Senior Researcher Alan Hall talks about the correlation between epidemics and social mood
Alan Hall, Senior Researcher at the Socionomics Institute, talks about the recent outbreak of the Zika virus. Alan explains that negative social mood created social conditions in which the Zika virus was able to spread.
*********[Editor’s note: A text version of the interview is below.]
Dana Weeks: News just broke that fourteen people in Miami, Florida (Editor’s note — this interview was recorded on Monday, August 1) have contracted Zika via local mosquito bites. This marks the first local transmission of the virus in the U.S. Meanwhile, Zika is still raging in Brazil, Puerto Rico, and a host of other countries. What can socionomics tell us about the timing of this outbreak?
Alan Hall: We find that large declines in stock indexes tend to precede disease outbreaks. Brazil’s Zika outbreak followed a six-year, 35-percent decline in Brazil’s benchmark stock index. Let me be clear — we don’t think plunging stock markets cause epidemics. Instead, falling markets reflect trends toward negative social mood, which generate pessimism that first causes investors to devalue stocks, and then causes other negative social expressions. In Brazil’s case, which is socionomically classic, they include poor hygiene that allowed a boom in the mosquito population, economic crisis, high-level corruption scandals, presidential impeachment, etcetera. In a number of ways, negative social mood created social conditions in which Zika virus was able to spread. Bottom line, negative mood increased Brazil’s susceptibility to disease.
Dana: The Rio Summer Olympics kick off in just a few days. What’s the public health situation in Brazil right now?
Alan: It is a mess, and it is under increasing pressure. For example, we wrote in December that the Olympic water venues were infested with disease-causing viruses up to 1.7 million times what would be considered highly alarming in the U.S. or Europe. Last month, the governor of Rio decreed a “state of calamity,” and warned of a possible “total collapse in public security, health, education, mobility, and environmental management.” And last week, The New York Times said that Rio’s waterways are “much more contaminated” than previously reported. It sounds bad. And you’ve probably heard the expert advice to athletes, “keep your mouth closed” and “keep your head above water.” Raw sewage is still pouring into the bay, and just last month, policemen greeted tourists with “Welcome to Hell” signs at the airport. This is quite different than 2009, when Rio won its Olympic bid and was one of the most dynamic emerging economies.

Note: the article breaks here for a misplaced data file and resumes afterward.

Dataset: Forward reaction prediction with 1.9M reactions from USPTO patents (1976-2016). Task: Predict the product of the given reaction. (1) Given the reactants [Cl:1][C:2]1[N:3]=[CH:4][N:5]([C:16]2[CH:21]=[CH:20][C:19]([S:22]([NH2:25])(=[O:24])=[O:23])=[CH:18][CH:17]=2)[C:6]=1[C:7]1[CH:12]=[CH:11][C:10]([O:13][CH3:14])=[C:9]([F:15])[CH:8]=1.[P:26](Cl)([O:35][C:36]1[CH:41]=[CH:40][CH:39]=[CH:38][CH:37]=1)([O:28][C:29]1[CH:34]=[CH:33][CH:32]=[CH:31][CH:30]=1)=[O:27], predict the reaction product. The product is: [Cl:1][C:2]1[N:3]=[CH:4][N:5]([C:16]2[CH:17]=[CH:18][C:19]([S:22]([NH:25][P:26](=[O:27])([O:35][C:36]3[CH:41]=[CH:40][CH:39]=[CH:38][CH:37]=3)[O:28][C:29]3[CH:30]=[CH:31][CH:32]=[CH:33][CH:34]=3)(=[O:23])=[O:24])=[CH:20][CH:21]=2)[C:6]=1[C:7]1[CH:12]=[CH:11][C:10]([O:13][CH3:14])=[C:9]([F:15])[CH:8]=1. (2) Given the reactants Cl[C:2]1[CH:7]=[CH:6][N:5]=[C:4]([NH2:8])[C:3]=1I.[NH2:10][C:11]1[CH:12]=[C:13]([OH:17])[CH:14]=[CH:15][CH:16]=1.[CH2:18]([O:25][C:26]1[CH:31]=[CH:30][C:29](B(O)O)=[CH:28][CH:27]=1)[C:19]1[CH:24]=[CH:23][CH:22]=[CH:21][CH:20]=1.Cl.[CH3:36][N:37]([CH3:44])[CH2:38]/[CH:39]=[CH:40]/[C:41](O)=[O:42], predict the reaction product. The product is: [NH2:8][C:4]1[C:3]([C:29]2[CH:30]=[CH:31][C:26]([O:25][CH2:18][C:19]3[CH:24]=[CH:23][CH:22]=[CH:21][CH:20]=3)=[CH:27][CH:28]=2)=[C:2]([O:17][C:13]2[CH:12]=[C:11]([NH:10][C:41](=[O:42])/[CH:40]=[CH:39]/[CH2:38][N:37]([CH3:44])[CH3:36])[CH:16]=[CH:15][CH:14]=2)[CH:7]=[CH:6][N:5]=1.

Dana: And now the CDC has confirmed that mosquitoes in the U.S. are transmitting Zika locally. What’s the likelihood that the Miami Zika outbreak will turn into a full-blown epidemic in the U.S.? Or even a global pandemic?
Alan: We think the general risk of a serious outbreak is low, because the recent all-time highs in US stocks suggest US social mood is positive. The CDC doesn’t expect widespread transmission in the continental United States because most people have screens and air conditioning. But, people still go outside, mosquitoes go inside, it only takes one bite to transmit the disease and it is still early in the mosquito season. We should know more in the next few months.
But, as the arrival of Zika shows, we increasingly live in a global society, and many countries are undergoing trends toward negative mood. The inflation-adjusted MSCI World Stock Index is down 56% since March 2000 — that’s 16 years of trend toward negative mood, and as I just commented, that indicates rising susceptibility to infectious disease. Overall doctors are beginning to recognize the trend that we forecast in 2009. In February, The Lancet said, “The early part of the twenty first century has seen an unparalleled number of emerging infectious disease events — so many in fact that perhaps we should no longer consider them extraordinary.” The July 25 Wall Street Journal said “There is a new normal, seen in the intense, rapid-fire cycle of H1N1 in 2009, MERS in 2012, Ebola in 2014, the reemergence of yellow fever, and Zika. Global epidemics are shifting from rare, historical events to be more like recurring dangers such as hurricanes or tornados.”
Dana: Lastly, Alan — can you tell us where the next epidemic is likely to occur?
Alan: Puerto Rico, Greece and Russia, put them on your radar. Stock markets give early warning about where the risk is high. In the August 2016 issue, we specifically survey these countries and others where negative social mood has increased susceptibility and elevated risks to public health.
Dana: Thanks, Alan. We’ll certainly keep an eye on those stock markets going forward.